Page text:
Obstacles in Development

beach, sierra leone beach, rocks on the beach, S.C Rhyne

Hey there world, what have you been up to since I left? I know the U.S. and the U.K are still turning on its head, despite me being out of the loop on day-to-day news. Meanwhile, I have moved from Sierra Leone to neighboring Liberia and have been settling in the last two weeks. I have finally reached a point where checking my email every day or once a week is not even producing anxiety-induced panic attacks; if someone wants to reach me urgently, they know how to.

Part of my field research here is about the context of social and economic development in West Africa. I ask a lot of “why” and “how” questions, but I have to remind myself, that Sierra Leone has only been independent since 1961, so no country 55 years after independence is smooth sailing; in fact, there is a certain country I remember falling into civil war, less than a hundred years after independence.

Liberia fell into a civil war in the late 80s, that spilled over the porous borders into Sierra Leone in 1991 with a coup d’etat of President Momoh. It wasn’t until after the Millennium (2002 and 2003) that both countries signed peace accords with rebel factions to finally end the wars. So think about how many years the United States spent rebuilding after being at war for 4 years, versus these countries which have been at war for more than 10! So rebuilding is a slow, multi-decade effort. For example, think about the children during the war years, many of them were out of school and are now illiterate or semi-illiterate adults (70% of Sierra Leone’s population is illiterate), so when you ask, “Why aren’t there enough doctors/nurses in the country?” or “How come teenage pregnancy is sky rocketing?” These are some of the long term effects of a devastating war.

I think the mainstream academic, development, and news media have already picked up on these challenges and main obstacles that people face in social development. However, since being here, I can tell you about more nuanced obstacles that are not reported. They may seem to minor for MSF or Red Cross to write a report on, but living with a family whose daughter is studying medicine in Cuba, I know that paying her school fees wasn’t the only challenge her parents overcame to have a daughter that is doing great things.


Right, so we know that internet access is limited in these countries. However, I don’t think I fully described the situation, even with places that have internet connection, the connection is painstakingly slow. Remember dial-up? Well, think that connection speed and reliability. It sometimes takes several minutes to load Google on my browser. Or it can take 10 minutes or more to email someone with photo attachments or to send to multiple recipients. It is also not uncommon for the connection to fail while doing something online or to lose electricity. By the way, these are my experiences going to my nearby internet café. Some people invest in a mini-router to have wifi access at home, and those are even worse. You pay 15,000 Le (about $2) for all day access, and there were times that as soon as I turned it on, there was no internet connection. Or I would have internet for the first hour and then lose connection for 3 hours. There were some days where I would wake up at 2 or 3 am to use the wifi to download some articles to read, because it seemed to be a bit faster since there was less congestion.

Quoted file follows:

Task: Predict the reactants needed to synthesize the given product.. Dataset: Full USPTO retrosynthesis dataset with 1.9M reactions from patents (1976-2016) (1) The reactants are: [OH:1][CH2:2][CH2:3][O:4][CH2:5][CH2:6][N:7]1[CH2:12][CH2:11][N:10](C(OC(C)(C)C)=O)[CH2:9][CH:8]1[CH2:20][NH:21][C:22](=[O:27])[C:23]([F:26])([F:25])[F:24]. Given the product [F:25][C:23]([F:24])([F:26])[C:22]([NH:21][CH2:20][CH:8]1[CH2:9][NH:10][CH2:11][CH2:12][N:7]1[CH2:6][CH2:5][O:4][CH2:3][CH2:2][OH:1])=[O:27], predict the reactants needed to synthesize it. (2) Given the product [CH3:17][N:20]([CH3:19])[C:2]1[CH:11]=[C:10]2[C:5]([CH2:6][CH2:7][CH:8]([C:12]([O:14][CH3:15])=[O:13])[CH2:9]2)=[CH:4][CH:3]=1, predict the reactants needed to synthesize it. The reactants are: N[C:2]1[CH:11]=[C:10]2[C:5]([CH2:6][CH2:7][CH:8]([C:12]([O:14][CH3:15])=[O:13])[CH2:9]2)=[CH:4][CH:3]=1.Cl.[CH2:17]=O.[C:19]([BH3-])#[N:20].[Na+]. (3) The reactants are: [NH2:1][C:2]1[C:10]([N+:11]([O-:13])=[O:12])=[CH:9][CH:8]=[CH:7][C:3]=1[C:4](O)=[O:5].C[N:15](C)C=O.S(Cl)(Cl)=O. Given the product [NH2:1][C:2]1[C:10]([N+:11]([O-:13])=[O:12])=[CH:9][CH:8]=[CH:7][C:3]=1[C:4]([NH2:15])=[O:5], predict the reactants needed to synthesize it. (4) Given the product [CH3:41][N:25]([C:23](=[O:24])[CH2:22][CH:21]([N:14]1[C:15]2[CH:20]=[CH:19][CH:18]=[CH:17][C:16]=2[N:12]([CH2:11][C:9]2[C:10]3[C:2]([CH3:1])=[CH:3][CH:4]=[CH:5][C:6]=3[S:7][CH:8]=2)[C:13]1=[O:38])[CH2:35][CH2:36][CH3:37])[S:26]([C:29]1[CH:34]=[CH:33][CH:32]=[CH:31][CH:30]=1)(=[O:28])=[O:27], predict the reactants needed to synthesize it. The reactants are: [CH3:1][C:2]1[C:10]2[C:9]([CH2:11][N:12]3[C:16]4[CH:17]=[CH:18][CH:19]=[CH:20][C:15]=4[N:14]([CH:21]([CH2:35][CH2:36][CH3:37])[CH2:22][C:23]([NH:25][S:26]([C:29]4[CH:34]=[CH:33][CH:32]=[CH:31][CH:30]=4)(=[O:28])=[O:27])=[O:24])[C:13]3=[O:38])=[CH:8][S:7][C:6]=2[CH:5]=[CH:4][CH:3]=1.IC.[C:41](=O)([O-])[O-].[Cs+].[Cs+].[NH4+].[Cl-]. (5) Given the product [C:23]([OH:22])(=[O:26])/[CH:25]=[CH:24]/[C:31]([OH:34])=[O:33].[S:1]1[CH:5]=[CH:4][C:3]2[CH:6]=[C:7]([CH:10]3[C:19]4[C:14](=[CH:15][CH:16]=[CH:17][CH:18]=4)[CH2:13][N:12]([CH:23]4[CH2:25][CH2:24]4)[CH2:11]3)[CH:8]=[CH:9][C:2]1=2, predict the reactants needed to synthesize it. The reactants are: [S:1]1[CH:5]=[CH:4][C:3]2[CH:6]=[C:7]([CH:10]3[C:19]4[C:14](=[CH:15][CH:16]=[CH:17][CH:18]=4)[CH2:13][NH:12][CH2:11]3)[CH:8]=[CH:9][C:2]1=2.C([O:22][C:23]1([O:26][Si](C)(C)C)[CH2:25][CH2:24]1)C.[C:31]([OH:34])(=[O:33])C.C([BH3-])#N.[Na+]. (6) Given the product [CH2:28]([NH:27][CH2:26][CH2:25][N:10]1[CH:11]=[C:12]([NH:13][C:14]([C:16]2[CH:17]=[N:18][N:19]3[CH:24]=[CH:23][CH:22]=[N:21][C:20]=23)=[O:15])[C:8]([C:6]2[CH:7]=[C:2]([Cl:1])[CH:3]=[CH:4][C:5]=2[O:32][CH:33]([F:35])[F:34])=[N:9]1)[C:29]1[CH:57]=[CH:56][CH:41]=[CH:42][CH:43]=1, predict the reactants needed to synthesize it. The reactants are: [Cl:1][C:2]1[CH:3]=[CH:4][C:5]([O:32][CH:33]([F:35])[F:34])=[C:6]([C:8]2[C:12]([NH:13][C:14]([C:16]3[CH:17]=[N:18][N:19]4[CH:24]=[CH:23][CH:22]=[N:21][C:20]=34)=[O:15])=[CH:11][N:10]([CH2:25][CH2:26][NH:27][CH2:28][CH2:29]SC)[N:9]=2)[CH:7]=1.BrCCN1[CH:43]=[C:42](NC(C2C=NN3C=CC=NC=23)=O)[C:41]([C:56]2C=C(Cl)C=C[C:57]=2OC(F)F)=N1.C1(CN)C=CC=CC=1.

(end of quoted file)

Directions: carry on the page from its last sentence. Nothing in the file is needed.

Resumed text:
So when you think about how important it is for a student to have internet access to conduct research, this is a taste of what they experience. Most people seem to access the net on their mobile phones (there are data packages for 50 or 100 MB to browse social media apps) or if they are working, at their jobs. However, even at these offices, the internet is not the same hi-speed connection that we are used to in the West. A song can take 10 minutes or more to download and my iPhone took over 30 minutes to download the latest software to update itself. However, this is fast.

Noise Pollution

Every Thursday, there is a restaurant/bar across the street from my home in Freetown that liked to get the weekend started around 1pm. Yep, as I was writing this on my laptop, I had to take a break from reading an academic paper, because this bar decided that a good use of its generator power is to blast soca music from two or three subwoofer speakers rather than to refrigerate their milk. Even transcribing interviews in my earphones is challenging as I need the transcript to be word-for-word. When I first arrived to the east end of Freetown, I used to be awaken every morning by the sound of the rooster crowing, shortly followed by a church that played its sermon on a subwoofer speaker. Sometimes in the evening when a company is doing “advertisement” for a product or event, music can be heard playing well after midnight. And this happens on weeknights, when people regularly wake up 5 or 6 am to go to work.

So faced with the obvious challenge of not having 24 hour electricity, I can’t always use my laptop to do work or write. And obviously with lack of reliable internet, I can’t write every day, because I’m used to scouring the internet for things as I write. I had developed a system between reading on my kindle and using my laptop so that I’m always doing something work related when one device is being charged up in the tele-center (a tele-center is a place where they charge electronic devices for a small fee). But when a two-man party erupts, that sometimes means going to plan E.

Plan E: leaving the neighborhood.